“Customs and Habits Interwoven with the Very Fibers of Things”

Consumerism among Armory Households
  • Benjamin Moor
Part of the Contributions to Global Historical Archaeology book series (CGHA)


During the early nineteenth century, American consumption patterns changed dramatically. Industrial behavior became the norm in urban areas, and households no longer relied upon home production and barter for their everyday needs. Instead, they increasingly relied upon monetary exchange for labor and goods for their everyday necessities. Acquiring new and fashionable goods became part of the new Romantic consumer culture. These transformations were felt in the small industrial town of Harpers Ferry. Craftsmen were often forced to substitute their means of production for wage-paying jobs. Goods that were once generated by the family unit were now purchased, since family providers spent an increasing number of hours laboring to the rhythms and motions of machinery.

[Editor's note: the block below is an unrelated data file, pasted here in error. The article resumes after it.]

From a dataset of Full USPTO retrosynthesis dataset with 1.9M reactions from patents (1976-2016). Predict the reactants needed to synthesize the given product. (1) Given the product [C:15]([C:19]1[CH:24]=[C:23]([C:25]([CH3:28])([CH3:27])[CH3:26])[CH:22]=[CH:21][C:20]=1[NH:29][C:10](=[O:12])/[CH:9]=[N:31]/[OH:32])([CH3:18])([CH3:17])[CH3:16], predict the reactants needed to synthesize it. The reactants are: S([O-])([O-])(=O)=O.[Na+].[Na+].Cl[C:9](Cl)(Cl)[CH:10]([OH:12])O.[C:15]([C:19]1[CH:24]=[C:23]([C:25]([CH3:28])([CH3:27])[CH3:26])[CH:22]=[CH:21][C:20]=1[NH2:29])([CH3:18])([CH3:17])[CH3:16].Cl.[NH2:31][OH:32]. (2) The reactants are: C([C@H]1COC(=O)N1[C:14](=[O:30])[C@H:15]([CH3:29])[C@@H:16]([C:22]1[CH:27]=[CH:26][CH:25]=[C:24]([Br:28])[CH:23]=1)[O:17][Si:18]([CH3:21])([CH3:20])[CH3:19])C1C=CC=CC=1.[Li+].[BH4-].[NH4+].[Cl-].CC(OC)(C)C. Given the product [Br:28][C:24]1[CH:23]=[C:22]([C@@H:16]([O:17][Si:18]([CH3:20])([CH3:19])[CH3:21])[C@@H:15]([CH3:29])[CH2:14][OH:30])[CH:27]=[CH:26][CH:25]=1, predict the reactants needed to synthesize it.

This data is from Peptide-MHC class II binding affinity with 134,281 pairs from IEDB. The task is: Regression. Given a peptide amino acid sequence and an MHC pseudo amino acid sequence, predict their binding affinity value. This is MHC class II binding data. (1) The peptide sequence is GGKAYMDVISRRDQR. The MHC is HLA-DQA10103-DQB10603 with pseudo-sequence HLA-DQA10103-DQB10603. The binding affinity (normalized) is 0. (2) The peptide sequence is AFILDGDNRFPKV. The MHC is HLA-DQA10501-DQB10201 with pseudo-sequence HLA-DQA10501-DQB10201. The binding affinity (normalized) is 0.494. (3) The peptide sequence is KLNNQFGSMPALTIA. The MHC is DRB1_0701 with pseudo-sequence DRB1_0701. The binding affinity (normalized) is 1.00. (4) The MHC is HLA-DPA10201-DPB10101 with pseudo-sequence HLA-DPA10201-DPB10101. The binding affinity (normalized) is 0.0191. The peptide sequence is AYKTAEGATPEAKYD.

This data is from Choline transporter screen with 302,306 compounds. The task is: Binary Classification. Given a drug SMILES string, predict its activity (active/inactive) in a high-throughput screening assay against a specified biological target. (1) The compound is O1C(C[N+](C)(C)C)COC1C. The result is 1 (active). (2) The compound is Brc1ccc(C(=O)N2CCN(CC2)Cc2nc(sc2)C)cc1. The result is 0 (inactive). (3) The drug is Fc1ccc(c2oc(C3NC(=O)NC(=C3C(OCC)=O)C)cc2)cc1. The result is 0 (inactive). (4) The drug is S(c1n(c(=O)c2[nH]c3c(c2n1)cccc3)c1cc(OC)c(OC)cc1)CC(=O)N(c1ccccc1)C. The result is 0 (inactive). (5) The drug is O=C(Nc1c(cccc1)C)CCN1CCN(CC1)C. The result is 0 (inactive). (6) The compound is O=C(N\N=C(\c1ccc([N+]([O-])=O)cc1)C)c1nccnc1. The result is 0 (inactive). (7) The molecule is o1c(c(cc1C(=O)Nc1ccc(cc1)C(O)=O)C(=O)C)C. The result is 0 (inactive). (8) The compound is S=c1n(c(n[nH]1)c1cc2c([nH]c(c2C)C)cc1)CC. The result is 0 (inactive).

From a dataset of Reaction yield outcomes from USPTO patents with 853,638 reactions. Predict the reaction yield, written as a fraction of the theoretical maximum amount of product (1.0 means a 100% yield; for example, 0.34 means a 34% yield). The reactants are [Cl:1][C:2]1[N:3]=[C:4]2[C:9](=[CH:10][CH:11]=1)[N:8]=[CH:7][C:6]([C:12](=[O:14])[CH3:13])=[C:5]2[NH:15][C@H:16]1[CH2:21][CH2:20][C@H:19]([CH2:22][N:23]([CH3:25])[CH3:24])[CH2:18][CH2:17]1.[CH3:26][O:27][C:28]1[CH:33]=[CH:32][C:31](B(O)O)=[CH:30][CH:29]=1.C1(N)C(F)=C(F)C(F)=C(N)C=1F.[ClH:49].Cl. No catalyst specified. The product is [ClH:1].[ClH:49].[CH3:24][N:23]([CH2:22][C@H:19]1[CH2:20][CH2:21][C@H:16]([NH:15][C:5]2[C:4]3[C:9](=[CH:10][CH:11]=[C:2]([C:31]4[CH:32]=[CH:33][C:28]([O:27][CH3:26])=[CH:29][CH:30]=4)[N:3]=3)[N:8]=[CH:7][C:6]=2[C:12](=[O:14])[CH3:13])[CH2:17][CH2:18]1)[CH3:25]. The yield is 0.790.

Gallus Gallus Anser Anser Romantic Ideal Eastern Cottontail Early Assemblage 
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Copyright information

© Springer Science+Business Media New York 1996

Authors and Affiliations

  • Benjamin Moor

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